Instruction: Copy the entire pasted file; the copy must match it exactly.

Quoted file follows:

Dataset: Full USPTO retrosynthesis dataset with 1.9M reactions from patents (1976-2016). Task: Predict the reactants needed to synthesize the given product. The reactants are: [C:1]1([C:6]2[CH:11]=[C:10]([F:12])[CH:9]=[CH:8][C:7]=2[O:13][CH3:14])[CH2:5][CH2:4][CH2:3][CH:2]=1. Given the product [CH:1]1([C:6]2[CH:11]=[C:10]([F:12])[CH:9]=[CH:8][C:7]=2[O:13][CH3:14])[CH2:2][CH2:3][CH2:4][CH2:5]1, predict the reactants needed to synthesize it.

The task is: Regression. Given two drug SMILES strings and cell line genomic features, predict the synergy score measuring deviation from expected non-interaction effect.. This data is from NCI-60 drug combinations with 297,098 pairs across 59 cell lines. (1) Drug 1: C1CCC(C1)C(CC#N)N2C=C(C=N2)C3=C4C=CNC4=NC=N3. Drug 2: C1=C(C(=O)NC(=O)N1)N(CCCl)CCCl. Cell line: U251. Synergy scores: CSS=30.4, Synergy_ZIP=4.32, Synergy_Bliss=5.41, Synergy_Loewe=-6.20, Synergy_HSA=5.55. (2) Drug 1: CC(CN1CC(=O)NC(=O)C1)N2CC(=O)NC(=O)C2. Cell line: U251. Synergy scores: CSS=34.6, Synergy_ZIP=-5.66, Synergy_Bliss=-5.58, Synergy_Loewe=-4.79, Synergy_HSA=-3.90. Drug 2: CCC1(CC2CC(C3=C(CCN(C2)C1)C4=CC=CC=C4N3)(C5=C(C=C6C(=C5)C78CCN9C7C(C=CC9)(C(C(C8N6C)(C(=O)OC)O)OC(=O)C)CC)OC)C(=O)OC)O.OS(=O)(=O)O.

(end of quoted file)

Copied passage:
Dataset: Full USPTO retrosynthesis dataset with 1.9M reactions from patents (1976-2016). Task: Predict the reactants needed to synthesize the given product. The reactants are: [C:1]1([C:6]2[CH:11]=[C:10]([F:12])[CH:9]=[CH:8][C:7]=2[O:13][CH3:14])[CH2:5][CH2:4][CH2:3][CH:2]=1. Given the product [CH:1]1([C:6]2[CH:11]=[C:10]([F:12])[CH:9]=[CH:8][C:7]=2[O:13][CH3:14])[CH2:2][CH2:3][CH2:4][CH2:5]1, predict the reactants needed to synthesize it.

The task is: Regression. Given two drug SMILES strings and cell line genomic features, predict the synergy score measuring deviation from expected non-interaction effect.. This data is from NCI-60 drug combinations with 297,098 pairs across 59 cell lines. (1) Drug 1: C1CCC(C1)C(CC#N)N2C=C(C=N2)C3=C4C=CNC4=NC=N3. Drug 2: C1=C(C(=O)NC(=O)N1)N(CCCl)CCCl. Cell line: U251. Synergy scores: CSS=30.4, Synergy_ZIP=4.32, Synergy_Bliss=5.41, Synergy_Loewe=-6.20, Synergy_HSA=5.55. (2) Drug 1: CC(CN1CC(=O)NC(=O)C1)N2CC(=O)NC(=O)C2. Cell line: U251. Synergy scores: CSS=34.6, Synergy_ZIP=-5.66, Synergy_Bliss=-5.58, Synergy_Loewe=-4.79, Synergy_HSA=-3.90. Drug 2: CCC1(CC2CC(C3=C(CCN(C2)C1)C4=CC=CC=C4N3)(C5=C(C=C6C(=C5)C78CCN9C7C(C=CC9)(C(C(C8N6C)(C(=O)OC)O)OC(=O)C)CC)OC)C(=O)OC)O.OS(=O)(=O)O.